• First, open a new freewrite link on your student page, then turn off your monitor.
  • Let's watch a short clip from NBC's Rock Center Nov. 1, looking specifically at the prevention perspectives presented in it.
  • After, you'll write your freewrite, first by defining the meaning of perspectives, based on what you just saw.
    • What were the differences between the commentary on flood prevention?
    • In what ways might these perspectives seem similar?
    • Who, specifically, is best represented by these different perspectives?
  • We'll discuss once you've written for a few minutes!

Bias and Multiple Perspectives

  • What do we mean by bias?
  • Where do we find bias?
    • news
    • music
    • movies
    • art
    • websites
    • everywhere!!!
  • So how does this relate to the articles you've found?
    • Bias is not always negative, although it often carries that connotation.
    • Bias can be persuasive; identifying it in your research can help you determine which arguments stand on their own and which require more embellishment.
    • Thinking about bias in terms of what the author has to gain (or lose) by writing about something in a particular way is a good way to begin to understand the bias that they are writing with.
    • Remember that we each carry our own biases and that you should take them into consideration when examining bias, in order to remain objective about your research!

Comparing Sources

  • Examine the bias in your current sources. If you have them available, you will want to use the three kinds of sources that apply to your Perspectives Essay.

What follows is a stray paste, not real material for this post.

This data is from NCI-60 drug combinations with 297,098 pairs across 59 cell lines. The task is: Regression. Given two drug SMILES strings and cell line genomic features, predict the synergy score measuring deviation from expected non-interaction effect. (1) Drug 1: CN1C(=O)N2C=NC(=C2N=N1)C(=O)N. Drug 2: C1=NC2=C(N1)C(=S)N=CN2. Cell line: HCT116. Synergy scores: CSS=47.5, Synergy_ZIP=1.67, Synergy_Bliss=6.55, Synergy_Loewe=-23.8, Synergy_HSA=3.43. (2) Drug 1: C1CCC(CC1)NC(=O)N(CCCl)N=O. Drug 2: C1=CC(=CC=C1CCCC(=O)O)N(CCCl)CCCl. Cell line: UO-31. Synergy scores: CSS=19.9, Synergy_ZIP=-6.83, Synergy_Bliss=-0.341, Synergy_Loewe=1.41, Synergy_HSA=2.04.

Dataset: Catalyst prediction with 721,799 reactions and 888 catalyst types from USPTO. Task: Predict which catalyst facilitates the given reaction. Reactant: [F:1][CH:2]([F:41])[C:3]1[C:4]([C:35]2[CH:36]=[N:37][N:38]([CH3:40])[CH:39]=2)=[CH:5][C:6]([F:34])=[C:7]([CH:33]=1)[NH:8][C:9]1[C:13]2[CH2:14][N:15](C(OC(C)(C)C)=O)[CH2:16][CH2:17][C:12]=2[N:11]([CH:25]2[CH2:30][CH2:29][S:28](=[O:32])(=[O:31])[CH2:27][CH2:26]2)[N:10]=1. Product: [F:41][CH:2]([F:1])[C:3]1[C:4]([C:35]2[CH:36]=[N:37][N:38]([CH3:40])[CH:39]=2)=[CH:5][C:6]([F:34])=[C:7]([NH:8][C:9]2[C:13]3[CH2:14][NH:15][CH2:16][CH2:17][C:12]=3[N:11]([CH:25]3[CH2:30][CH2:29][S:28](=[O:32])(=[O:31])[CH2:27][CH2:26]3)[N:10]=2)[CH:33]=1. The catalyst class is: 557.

• Start by identifying the author:
    • Use the same criteria that you used to examine your reversal author in portfolio 1:
      • Work Experience
      • Language/Dialect/Jargon used
      • Discourse Communities
    • Write for the next ten-fifteen minutes about how these sources represent your topic
  • Ok, let's move on to your popular source.
    • Does your source utilize images? Are there advertisements? If your source is available online, does that affect these elements? Here's an example we can analyze first.
    • Other kinds of "linked" information might include these kinds of things. Alternatively, the layout of the page might serve similar purposes.
    • On your freewrite link, write about the imagery or layout of your popular article.
      • Does it add to the material in the text? Does it distract?
      • What rhetorical choices did the author/editor make?


  • Be sure to have read Freddy Dougy through Chapter 9!
  • Continue to work on your research!